In Series One Paul, a complicated sort of misogynist, has a moment of illumination on the road to Damascus. A plurality of moments and roads. Lots of running on roads in the dark. A Spector acts as a guide. Guides and guided get mixed around, and hunters and hunted, and reading and writing and interpretative roles (Series Two) as a Spectre hunts the Stellar while they (and others) seek illumination and follow guiding lights. Stella, aptly named as luminous and golden-haired, looks like a Marian blessèd and blessing redemptress at the very end, roles reversed as she cradles Spectre into the afterlife. Factor in the lyre/icism and transcendental magic of a Gibson guitar.
Stella wanders lost in a dark wood at the end, guided by a Spectral Virgil and the ghostly whiff of an ethereal beloved unattainable Beatrice. The body in the trunk, then, brought back to life, may become the spirit-journey guide in Part The Third. Will she substitute for Spector, and if so, how? Or is it poetic readers (or other third persons, groups, Belfast, le siecle / le monde) who have been wandering in both parts (and should expect to continue to do so in the third), guided by a Spectre and a bright-shining Blessed One? Or are we being misdirected, the identity of the wandering wondering seeker of knowledge to be revealed in the third part of the trilogy?
I have several candidates and hypothetical scenarios in mind but would not put money on any of them. Well, no: that’s not entirely true. The obvious money is on Spector returning undead (and casting rumours would support that). Interesting money would be on a shift of focus to Benedetto, Anderson, or Stagg. Less likely but I can still readily imagine: Ferrington, Gibson, Spector mère or fille (a good classically tragic contender). And why not a combination, collective, consortium? A group of women hunting a man, while trying very hard not to be straightforward Amazons or Bacchantes, and while trying just as hard not to fall into the City of Ladies.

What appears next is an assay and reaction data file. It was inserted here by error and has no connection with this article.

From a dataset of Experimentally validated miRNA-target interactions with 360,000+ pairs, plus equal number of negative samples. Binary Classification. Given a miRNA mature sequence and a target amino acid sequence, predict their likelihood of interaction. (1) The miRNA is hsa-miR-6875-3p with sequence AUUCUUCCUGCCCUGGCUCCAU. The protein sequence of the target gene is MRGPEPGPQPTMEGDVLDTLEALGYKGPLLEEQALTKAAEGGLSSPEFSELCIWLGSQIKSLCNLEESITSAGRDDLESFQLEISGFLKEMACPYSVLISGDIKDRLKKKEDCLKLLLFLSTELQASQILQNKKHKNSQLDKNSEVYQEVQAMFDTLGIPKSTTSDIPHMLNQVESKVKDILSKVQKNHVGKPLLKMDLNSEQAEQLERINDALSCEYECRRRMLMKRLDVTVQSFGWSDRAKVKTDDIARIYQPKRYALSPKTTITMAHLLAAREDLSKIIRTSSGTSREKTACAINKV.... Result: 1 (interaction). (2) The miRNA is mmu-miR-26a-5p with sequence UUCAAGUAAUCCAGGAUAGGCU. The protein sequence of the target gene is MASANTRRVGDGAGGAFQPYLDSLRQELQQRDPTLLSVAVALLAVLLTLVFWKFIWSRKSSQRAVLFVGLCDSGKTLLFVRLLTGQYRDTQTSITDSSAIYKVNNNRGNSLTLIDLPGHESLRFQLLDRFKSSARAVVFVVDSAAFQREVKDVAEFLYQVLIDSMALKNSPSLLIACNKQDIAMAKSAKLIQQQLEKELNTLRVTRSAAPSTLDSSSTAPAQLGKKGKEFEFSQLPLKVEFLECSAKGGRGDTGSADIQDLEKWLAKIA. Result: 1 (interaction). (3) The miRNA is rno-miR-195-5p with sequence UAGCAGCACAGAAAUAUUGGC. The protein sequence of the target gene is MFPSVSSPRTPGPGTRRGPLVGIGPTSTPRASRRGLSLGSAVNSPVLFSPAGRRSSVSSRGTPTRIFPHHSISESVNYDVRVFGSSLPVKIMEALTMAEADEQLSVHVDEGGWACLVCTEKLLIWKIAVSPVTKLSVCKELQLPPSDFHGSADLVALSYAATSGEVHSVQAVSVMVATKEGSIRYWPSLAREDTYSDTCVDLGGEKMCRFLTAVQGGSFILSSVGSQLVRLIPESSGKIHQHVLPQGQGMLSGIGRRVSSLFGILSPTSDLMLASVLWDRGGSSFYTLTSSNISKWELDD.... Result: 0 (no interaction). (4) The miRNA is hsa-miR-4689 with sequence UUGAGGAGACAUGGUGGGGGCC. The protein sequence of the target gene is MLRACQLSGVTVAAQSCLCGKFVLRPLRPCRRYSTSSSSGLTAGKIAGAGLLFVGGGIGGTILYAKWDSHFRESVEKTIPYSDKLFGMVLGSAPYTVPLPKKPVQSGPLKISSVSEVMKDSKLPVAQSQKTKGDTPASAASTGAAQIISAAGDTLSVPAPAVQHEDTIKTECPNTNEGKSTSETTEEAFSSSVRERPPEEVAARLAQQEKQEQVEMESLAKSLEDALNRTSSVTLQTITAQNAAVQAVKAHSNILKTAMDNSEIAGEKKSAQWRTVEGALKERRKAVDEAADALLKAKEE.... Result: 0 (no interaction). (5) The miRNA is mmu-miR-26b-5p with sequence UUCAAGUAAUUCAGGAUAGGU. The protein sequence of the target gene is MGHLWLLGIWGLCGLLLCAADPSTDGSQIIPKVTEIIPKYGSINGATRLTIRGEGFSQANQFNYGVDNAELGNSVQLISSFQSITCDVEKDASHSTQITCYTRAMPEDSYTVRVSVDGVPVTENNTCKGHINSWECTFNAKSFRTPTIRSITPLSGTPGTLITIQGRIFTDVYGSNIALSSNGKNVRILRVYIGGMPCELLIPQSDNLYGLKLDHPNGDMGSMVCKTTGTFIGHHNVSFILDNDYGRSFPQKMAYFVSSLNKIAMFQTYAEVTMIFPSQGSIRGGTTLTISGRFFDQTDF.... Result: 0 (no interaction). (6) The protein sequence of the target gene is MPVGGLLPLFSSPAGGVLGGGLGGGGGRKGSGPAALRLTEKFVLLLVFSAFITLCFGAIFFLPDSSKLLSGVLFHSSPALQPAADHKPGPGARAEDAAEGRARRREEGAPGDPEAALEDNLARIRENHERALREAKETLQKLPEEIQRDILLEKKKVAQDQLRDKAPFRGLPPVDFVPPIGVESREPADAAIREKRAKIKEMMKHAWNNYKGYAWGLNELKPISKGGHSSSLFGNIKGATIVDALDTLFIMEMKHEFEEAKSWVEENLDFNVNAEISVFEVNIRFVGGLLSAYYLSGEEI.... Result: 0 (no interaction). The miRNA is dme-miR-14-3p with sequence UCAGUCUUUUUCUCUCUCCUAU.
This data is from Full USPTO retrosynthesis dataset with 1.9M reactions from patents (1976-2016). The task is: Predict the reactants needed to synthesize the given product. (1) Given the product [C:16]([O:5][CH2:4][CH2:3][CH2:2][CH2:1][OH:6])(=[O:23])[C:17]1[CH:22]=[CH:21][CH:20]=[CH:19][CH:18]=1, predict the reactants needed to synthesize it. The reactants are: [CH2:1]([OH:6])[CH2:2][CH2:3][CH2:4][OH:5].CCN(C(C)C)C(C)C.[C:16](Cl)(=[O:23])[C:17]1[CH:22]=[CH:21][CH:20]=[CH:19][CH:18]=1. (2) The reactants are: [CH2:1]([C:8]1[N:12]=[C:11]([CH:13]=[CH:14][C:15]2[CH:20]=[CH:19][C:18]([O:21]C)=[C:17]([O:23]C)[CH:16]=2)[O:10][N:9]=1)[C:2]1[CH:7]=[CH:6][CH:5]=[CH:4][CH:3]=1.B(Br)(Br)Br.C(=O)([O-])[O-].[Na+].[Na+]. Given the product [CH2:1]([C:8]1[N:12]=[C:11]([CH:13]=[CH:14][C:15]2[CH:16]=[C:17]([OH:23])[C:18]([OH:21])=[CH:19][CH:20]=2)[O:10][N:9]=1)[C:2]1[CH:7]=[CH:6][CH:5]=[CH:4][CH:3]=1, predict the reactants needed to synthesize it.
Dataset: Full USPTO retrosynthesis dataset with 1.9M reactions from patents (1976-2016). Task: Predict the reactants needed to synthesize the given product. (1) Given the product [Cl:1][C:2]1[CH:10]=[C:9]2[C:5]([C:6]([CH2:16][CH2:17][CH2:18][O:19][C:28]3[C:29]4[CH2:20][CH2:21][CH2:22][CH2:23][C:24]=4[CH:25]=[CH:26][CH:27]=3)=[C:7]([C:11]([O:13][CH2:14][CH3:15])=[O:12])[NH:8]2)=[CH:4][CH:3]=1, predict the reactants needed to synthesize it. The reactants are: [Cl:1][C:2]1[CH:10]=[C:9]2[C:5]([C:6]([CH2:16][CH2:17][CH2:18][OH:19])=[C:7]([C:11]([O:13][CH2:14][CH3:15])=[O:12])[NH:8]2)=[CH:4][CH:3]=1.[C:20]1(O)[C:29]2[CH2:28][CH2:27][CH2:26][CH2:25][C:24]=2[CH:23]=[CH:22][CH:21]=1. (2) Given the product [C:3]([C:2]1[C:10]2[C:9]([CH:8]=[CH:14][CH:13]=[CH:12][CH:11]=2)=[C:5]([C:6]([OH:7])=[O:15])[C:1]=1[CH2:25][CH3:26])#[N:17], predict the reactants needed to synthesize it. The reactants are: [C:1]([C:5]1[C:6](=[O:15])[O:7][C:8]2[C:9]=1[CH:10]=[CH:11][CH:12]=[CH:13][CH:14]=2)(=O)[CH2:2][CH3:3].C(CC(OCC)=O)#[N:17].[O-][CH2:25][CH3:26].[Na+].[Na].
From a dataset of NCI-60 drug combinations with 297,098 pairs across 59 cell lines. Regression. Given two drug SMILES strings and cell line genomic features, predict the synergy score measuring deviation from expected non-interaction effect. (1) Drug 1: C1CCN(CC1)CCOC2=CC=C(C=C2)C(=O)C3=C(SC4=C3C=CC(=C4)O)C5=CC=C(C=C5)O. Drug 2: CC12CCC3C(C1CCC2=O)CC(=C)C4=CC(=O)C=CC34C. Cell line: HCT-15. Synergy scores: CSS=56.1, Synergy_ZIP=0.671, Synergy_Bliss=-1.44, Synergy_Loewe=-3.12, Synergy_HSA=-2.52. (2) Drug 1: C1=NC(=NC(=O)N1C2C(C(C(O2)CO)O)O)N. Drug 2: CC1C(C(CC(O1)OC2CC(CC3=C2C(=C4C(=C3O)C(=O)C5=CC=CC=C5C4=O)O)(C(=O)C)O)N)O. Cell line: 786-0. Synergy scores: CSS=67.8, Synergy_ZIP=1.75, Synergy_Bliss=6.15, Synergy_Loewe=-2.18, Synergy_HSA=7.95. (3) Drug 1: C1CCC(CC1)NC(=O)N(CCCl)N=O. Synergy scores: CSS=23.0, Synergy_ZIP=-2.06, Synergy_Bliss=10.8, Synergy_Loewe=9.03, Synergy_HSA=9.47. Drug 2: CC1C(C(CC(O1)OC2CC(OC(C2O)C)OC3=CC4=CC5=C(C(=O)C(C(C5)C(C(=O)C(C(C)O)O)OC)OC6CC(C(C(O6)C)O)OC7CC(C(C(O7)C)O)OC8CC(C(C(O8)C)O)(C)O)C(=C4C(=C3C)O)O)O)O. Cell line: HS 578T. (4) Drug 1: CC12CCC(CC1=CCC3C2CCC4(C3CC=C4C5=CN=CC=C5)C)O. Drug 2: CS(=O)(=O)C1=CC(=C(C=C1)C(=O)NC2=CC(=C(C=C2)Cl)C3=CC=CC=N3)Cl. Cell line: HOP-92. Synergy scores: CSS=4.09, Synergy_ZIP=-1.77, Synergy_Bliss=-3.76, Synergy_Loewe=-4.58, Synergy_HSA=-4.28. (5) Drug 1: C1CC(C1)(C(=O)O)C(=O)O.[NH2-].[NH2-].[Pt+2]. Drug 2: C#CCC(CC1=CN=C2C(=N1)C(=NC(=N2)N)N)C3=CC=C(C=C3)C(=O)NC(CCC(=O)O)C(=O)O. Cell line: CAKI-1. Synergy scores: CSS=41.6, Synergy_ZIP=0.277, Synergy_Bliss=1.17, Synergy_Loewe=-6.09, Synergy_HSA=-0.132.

No, that’s not complicated enough. I still like the idea of collectivity, collective composition in a mout bele conjointure, though. We mustn’t forget the music of the spheres in Paradiso… Our imaginary Series Three can be as medievalist, post-modernist, and feminist as I please. It’s imaginary. I promise that I will be reasonably content with the actual Series Three provided that it doesn’t involve my pet hates: “One Direction” exposition and explanation, a conclusion of exemplarity, and closure in expiation. I would be seriously irked were there to be irritatingly omniscient patronising flash-backs from the future, equally irritating flash-forwards from psychoanalytically-overdetermined childhood, and/or Dream Visions.
(“Medievalising The Fall (2): further intertextuality” suggests some further matiere via casting intersections bringing two texts together. Could feed into ruminations on hypothetical continuations. Woods, caves, love-triangles, grey areas between close friendship and various other relationships, dark desires, nocturnal deceptions, foretellings and tragic taboos, travels through time and space and the extra-dimensionality of intertextuality, adventuring away anyway despite it all: Merlin has it all. Maybe it’s time for some /slash/ fan fiction… )
After the end?